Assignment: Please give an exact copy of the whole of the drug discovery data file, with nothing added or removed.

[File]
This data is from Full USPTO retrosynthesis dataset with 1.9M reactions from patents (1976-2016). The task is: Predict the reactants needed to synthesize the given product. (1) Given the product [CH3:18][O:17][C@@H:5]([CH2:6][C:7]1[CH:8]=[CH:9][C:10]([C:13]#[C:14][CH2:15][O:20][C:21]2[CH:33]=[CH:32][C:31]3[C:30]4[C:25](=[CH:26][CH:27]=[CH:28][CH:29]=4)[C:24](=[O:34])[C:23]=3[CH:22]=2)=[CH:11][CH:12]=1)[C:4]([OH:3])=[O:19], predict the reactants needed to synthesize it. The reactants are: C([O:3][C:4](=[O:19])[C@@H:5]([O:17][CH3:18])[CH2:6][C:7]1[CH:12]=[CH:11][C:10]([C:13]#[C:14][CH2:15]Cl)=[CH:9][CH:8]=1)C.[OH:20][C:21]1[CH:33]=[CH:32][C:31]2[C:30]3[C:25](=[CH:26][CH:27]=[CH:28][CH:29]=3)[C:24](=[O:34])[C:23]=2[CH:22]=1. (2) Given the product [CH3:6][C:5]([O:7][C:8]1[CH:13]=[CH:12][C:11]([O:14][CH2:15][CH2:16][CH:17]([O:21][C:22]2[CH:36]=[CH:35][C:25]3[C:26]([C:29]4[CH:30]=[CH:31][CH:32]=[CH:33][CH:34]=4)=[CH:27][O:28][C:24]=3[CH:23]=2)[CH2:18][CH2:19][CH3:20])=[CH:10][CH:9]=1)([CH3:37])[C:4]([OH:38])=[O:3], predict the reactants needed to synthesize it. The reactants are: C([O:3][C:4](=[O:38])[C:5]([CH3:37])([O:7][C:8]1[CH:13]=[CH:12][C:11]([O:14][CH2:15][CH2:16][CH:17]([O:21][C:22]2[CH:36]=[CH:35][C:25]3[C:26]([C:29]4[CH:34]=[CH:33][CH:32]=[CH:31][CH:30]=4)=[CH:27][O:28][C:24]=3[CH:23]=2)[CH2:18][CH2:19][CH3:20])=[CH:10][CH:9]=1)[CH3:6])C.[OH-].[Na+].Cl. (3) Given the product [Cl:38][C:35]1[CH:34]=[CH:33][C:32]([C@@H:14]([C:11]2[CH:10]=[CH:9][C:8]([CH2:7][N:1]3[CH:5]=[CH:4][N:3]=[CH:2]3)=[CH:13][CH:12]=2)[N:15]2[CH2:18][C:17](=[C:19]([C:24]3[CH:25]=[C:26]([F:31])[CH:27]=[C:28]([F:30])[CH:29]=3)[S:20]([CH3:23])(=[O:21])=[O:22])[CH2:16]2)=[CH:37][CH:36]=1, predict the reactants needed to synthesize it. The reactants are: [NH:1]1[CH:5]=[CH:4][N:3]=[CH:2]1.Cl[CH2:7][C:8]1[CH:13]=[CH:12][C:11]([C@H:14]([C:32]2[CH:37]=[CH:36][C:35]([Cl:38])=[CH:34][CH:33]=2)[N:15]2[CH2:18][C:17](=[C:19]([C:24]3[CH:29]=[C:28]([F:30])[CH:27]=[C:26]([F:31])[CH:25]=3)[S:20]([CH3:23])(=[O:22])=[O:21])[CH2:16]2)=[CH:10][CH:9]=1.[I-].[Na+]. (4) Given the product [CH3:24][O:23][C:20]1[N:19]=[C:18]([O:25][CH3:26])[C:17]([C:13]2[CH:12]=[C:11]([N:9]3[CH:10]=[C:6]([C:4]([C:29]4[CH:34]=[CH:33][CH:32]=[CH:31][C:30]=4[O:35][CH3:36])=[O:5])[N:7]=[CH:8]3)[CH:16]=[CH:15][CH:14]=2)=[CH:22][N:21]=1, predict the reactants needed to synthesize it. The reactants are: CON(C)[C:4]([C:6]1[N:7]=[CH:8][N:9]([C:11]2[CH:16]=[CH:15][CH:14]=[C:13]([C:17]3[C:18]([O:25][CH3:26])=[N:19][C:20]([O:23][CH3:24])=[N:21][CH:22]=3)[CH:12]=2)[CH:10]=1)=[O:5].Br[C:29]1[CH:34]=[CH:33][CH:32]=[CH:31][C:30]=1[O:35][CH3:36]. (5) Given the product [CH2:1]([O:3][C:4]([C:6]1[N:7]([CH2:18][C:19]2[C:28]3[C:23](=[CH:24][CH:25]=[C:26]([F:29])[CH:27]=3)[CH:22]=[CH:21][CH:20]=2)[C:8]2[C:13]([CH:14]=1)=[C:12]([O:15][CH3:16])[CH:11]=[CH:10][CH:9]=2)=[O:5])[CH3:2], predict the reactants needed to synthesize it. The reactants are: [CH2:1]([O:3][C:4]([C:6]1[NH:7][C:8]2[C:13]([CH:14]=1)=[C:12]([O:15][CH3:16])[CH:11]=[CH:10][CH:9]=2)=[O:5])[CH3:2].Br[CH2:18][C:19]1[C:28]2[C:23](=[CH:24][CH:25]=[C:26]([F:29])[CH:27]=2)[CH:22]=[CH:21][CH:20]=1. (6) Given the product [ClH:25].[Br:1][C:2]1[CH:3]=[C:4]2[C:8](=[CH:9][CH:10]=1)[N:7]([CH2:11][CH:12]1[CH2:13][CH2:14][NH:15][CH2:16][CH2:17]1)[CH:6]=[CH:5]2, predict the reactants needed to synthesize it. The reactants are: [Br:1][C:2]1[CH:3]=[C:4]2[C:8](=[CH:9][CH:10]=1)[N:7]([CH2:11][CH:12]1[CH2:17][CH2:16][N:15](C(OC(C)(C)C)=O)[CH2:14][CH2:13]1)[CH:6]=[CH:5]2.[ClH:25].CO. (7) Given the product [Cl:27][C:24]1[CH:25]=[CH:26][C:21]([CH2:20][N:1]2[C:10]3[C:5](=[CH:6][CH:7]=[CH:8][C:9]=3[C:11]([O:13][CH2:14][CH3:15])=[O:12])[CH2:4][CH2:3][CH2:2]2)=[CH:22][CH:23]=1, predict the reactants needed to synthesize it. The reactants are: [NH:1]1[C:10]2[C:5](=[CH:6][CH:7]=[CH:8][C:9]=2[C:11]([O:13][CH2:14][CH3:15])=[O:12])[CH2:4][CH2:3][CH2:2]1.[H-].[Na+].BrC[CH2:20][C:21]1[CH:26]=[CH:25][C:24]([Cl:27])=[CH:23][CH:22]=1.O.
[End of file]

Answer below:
This data is from Full USPTO retrosynthesis dataset with 1.9M reactions from patents (1976-2016). The task is: Predict the reactants needed to synthesize the given product. (1) Given the product [CH3:18][O:17][C@@H:5]([CH2:6][C:7]1[CH:8]=[CH:9][C:10]([C:13]#[C:14][CH2:15][O:20][C:21]2[CH:33]=[CH:32][C:31]3[C:30]4[C:25](=[CH:26][CH:27]=[CH:28][CH:29]=4)[C:24](=[O:34])[C:23]=3[CH:22]=2)=[CH:11][CH:12]=1)[C:4]([OH:3])=[O:19], predict the reactants needed to synthesize it. The reactants are: C([O:3][C:4](=[O:19])[C@@H:5]([O:17][CH3:18])[CH2:6][C:7]1[CH:12]=[CH:11][C:10]([C:13]#[C:14][CH2:15]Cl)=[CH:9][CH:8]=1)C.[OH:20][C:21]1[CH:33]=[CH:32][C:31]2[C:30]3[C:25](=[CH:26][CH:27]=[CH:28][CH:29]=3)[C:24](=[O:34])[C:23]=2[CH:22]=1. (2) Given the product [CH3:6][C:5]([O:7][C:8]1[CH:13]=[CH:12][C:11]([O:14][CH2:15][CH2:16][CH:17]([O:21][C:22]2[CH:36]=[CH:35][C:25]3[C:26]([C:29]4[CH:30]=[CH:31][CH:32]=[CH:33][CH:34]=4)=[CH:27][O:28][C:24]=3[CH:23]=2)[CH2:18][CH2:19][CH3:20])=[CH:10][CH:9]=1)([CH3:37])[C:4]([OH:38])=[O:3], predict the reactants needed to synthesize it. The reactants are: C([O:3][C:4](=[O:38])[C:5]([CH3:37])([O:7][C:8]1[CH:13]=[CH:12][C:11]([O:14][CH2:15][CH2:16][CH:17]([O:21][C:22]2[CH:36]=[CH:35][C:25]3[C:26]([C:29]4[CH:34]=[CH:33][CH:32]=[CH:31][CH:30]=4)=[CH:27][O:28][C:24]=3[CH:23]=2)[CH2:18][CH2:19][CH3:20])=[CH:10][CH:9]=1)[CH3:6])C.[OH-].[Na+].Cl. (3) Given the product [Cl:38][C:35]1[CH:34]=[CH:33][C:32]([C@@H:14]([C:11]2[CH:10]=[CH:9][C:8]([CH2:7][N:1]3[CH:5]=[CH:4][N:3]=[CH:2]3)=[CH:13][CH:12]=2)[N:15]2[CH2:18][C:17](=[C:19]([C:24]3[CH:25]=[C:26]([F:31])[CH:27]=[C:28]([F:30])[CH:29]=3)[S:20]([CH3:23])(=[O:21])=[O:22])[CH2:16]2)=[CH:37][CH:36]=1, predict the reactants needed to synthesize it. The reactants are: [NH:1]1[CH:5]=[CH:4][N:3]=[CH:2]1.Cl[CH2:7][C:8]1[CH:13]=[CH:12][C:11]([C@H:14]([C:32]2[CH:37]=[CH:36][C:35]([Cl:38])=[CH:34][CH:33]=2)[N:15]2[CH2:18][C:17](=[C:19]([C:24]3[CH:29]=[C:28]([F:30])[CH:27]=[C:26]([F:31])[CH:25]=3)[S:20]([CH3:23])(=[O:22])=[O:21])[CH2:16]2)=[CH:10][CH:9]=1.[I-].[Na+]. (4) Given the product [CH3:24][O:23][C:20]1[N:19]=[C:18]([O:25][CH3:26])[C:17]([C:13]2[CH:12]=[C:11]([N:9]3[CH:10]=[C:6]([C:4]([C:29]4[CH:34]=[CH:33][CH:32]=[CH:31][C:30]=4[O:35][CH3:36])=[O:5])[N:7]=[CH:8]3)[CH:16]=[CH:15][CH:14]=2)=[CH:22][N:21]=1, predict the reactants needed to synthesize it. The reactants are: CON(C)[C:4]([C:6]1[N:7]=[CH:8][N:9]([C:11]2[CH:16]=[CH:15][CH:14]=[C:13]([C:17]3[C:18]([O:25][CH3:26])=[N:19][C:20]([O:23][CH3:24])=[N:21][CH:22]=3)[CH:12]=2)[CH:10]=1)=[O:5].Br[C:29]1[CH:34]=[CH:33][CH:32]=[CH:31][C:30]=1[O:35][CH3:36]. (5) Given the product [CH2:1]([O:3][C:4]([C:6]1[N:7]([CH2:18][C:19]2[C:28]3[C:23](=[CH:24][CH:25]=[C:26]([F:29])[CH:27]=3)[CH:22]=[CH:21][CH:20]=2)[C:8]2[C:13]([CH:14]=1)=[C:12]([O:15][CH3:16])[CH:11]=[CH:10][CH:9]=2)=[O:5])[CH3:2], predict the reactants needed to synthesize it. The reactants are: [CH2:1]([O:3][C:4]([C:6]1[NH:7][C:8]2[C:13]([CH:14]=1)=[C:12]([O:15][CH3:16])[CH:11]=[CH:10][CH:9]=2)=[O:5])[CH3:2].Br[CH2:18][C:19]1[C:28]2[C:23](=[CH:24][CH:25]=[C:26]([F:29])[CH:27]=2)[CH:22]=[CH:21][CH:20]=1. (6) Given the product [ClH:25].[Br:1][C:2]1[CH:3]=[C:4]2[C:8](=[CH:9][CH:10]=1)[N:7]([CH2:11][CH:12]1[CH2:13][CH2:14][NH:15][CH2:16][CH2:17]1)[CH:6]=[CH:5]2, predict the reactants needed to synthesize it. The reactants are: [Br:1][C:2]1[CH:3]=[C:4]2[C:8](=[CH:9][CH:10]=1)[N:7]([CH2:11][CH:12]1[CH2:17][CH2:16][N:15](C(OC(C)(C)C)=O)[CH2:14][CH2:13]1)[CH:6]=[CH:5]2.[ClH:25].CO. (7) Given the product [Cl:27][C:24]1[CH:25]=[CH:26][C:21]([CH2:20][N:1]2[C:10]3[C:5](=[CH:6][CH:7]=[CH:8][C:9]=3[C:11]([O:13][CH2:14][CH3:15])=[O:12])[CH2:4][CH2:3][CH2:2]2)=[CH:22][CH:23]=1, predict the reactants needed to synthesize it. The reactants are: [NH:1]1[C:10]2[C:5](=[CH:6][CH:7]=[CH:8][C:9]=2[C:11]([O:13][CH2:14][CH3:15])=[O:12])[CH2:4][CH2:3][CH2:2]1.[H-].[Na+].BrC[CH2:20][C:21]1[CH:26]=[CH:25][C:24]([Cl:27])=[CH:23][CH:22]=1.O.